Last week I wrote about major life decisions people make during the summer holidays, focussing on relationships.
You can read New year, new decisions, new reasons for a conveyancer in your life here.
However, this week I’d like to share some thoughts about selling investment properties because relaxed minds over summer can sometimes be a little more cavalier than at other times of year.

Why people might list investment properties over summer

The two main reasons I have found that lead people to contact us in January to oversee the sale of investment properties are:

  • Change in relationship status – separation or divorce, as discussed last week, can require investment properties held in joint names to be listed for sale
  • New ideas and goals – the relaxing summer period can let long subdued desires and plans rise to the surface and demand action

The first of those scenarios was largely covered in last week’s article but the latter demands further reflection.
If you do decide to shift the focus of your assets or investment portfolio, please make sure you get good financial advice and also keep your conveyancer in the loop.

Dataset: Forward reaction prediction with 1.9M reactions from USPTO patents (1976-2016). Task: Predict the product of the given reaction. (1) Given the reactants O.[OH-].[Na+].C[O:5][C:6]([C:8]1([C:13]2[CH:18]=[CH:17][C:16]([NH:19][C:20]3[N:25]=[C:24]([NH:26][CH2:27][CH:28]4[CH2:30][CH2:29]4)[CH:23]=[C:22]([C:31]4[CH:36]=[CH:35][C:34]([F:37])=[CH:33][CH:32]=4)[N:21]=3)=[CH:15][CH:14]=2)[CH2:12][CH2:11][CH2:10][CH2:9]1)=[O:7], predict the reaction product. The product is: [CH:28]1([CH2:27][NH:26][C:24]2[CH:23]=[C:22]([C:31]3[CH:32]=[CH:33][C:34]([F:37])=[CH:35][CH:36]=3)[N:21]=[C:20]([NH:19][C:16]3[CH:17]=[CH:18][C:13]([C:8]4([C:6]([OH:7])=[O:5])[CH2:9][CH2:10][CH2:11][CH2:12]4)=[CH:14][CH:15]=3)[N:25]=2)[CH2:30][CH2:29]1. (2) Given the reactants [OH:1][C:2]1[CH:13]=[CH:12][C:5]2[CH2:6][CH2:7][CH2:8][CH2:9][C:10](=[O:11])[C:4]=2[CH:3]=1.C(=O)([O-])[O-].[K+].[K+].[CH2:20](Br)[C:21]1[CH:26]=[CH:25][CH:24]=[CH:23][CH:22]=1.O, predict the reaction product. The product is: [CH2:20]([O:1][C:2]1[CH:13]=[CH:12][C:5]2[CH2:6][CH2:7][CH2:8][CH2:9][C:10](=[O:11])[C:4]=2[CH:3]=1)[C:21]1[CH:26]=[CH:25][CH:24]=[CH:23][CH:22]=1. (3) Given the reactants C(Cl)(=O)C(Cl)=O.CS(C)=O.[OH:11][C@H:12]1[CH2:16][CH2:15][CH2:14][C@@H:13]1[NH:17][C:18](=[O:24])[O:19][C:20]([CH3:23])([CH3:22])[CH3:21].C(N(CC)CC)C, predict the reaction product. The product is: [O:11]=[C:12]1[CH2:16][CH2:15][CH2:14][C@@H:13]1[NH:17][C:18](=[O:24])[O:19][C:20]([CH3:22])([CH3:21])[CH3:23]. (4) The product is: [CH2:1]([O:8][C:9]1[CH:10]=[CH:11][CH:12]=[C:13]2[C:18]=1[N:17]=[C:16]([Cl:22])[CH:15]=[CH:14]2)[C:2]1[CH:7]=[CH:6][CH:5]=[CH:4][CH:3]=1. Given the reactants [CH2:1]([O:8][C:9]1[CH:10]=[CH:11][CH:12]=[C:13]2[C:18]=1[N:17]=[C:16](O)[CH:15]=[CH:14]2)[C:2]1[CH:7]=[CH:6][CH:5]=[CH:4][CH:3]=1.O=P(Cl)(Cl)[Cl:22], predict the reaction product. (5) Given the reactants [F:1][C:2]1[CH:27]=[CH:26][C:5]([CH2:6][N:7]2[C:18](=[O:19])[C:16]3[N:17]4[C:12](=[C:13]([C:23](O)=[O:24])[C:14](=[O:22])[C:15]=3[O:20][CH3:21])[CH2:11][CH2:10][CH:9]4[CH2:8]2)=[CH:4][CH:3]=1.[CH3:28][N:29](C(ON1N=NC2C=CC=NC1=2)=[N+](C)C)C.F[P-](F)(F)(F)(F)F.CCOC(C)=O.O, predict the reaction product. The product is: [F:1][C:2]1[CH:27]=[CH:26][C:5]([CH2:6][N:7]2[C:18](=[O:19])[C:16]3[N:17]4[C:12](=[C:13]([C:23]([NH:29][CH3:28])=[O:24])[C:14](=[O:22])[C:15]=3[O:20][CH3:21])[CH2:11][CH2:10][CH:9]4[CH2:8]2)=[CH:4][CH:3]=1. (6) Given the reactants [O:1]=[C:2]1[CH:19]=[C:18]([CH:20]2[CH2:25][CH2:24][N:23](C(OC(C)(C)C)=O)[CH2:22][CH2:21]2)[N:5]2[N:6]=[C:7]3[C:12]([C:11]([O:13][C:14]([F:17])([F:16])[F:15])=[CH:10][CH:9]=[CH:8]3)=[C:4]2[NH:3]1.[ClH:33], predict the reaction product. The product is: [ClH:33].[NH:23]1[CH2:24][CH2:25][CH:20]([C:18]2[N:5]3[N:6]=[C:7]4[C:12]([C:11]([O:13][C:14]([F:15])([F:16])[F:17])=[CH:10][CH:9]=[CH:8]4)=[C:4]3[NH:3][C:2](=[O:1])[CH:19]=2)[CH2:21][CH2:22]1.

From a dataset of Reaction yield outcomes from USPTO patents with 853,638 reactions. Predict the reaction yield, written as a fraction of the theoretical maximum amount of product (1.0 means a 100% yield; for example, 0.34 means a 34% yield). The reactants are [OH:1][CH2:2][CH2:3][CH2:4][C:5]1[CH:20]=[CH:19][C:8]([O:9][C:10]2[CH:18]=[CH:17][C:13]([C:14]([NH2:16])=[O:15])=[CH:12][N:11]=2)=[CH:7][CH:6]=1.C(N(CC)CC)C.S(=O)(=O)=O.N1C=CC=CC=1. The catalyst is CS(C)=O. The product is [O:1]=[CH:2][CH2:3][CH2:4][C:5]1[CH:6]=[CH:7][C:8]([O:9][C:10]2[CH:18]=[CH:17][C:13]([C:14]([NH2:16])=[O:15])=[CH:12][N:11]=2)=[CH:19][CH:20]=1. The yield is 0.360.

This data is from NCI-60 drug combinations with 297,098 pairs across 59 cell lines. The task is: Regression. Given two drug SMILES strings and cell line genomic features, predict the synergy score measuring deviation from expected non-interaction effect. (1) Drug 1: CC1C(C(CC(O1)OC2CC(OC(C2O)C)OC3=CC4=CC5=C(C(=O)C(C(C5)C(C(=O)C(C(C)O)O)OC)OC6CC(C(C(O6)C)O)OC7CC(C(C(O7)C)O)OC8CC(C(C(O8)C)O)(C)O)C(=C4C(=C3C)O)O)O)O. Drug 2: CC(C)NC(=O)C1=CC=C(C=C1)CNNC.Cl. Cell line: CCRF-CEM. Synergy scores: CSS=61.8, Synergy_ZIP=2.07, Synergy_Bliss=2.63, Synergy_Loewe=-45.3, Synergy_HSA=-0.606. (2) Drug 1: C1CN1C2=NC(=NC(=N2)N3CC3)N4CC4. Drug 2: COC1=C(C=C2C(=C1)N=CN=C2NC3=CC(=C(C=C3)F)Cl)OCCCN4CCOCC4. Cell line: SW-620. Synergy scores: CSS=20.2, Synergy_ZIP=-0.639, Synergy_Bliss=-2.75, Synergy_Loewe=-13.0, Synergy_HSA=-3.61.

Selling investment properties is often an action of last resort

One of reasons I encourage further thinking before listing investment properties is that there are many penalties for selling such assets too soon or at a wrong time.
Selling investment property when the local market is not at its peak or not active enough can mean a loss will likely ensue.
And selling without the counsel of a trusted conveyancer can mean you overlook a raft of selling and transfer fees that can dent your outcome.
I am certainly in the camp that believes investment property typically offers the ideal vehicle for long term wealth creation and inflation-indexed income, so my position is that selling the property should always be done cautiously.
That said, there are legitimate reasons and times for selling, including:

  • A peak market – prices at an all time high
  • Even so called ‘dogs’ or low grade properties are selling (could be an opportune time for offloading similar stock)
  • You’ve exhausted your depreciation – this gradually erodes over a period of 30 or 40 years with a new home
  • Your property hasn’t performed – if you held a property for a long time and it has not achieved its goals, there’ll always be a time for cutting your losses

They are just some of the considerations I wanted to share by way of giving you some pause for thought over summer.
Naturally good real estate, financial and conveyancing advice will also give you firm foundations for your next property investment move, whether that be selling or buying.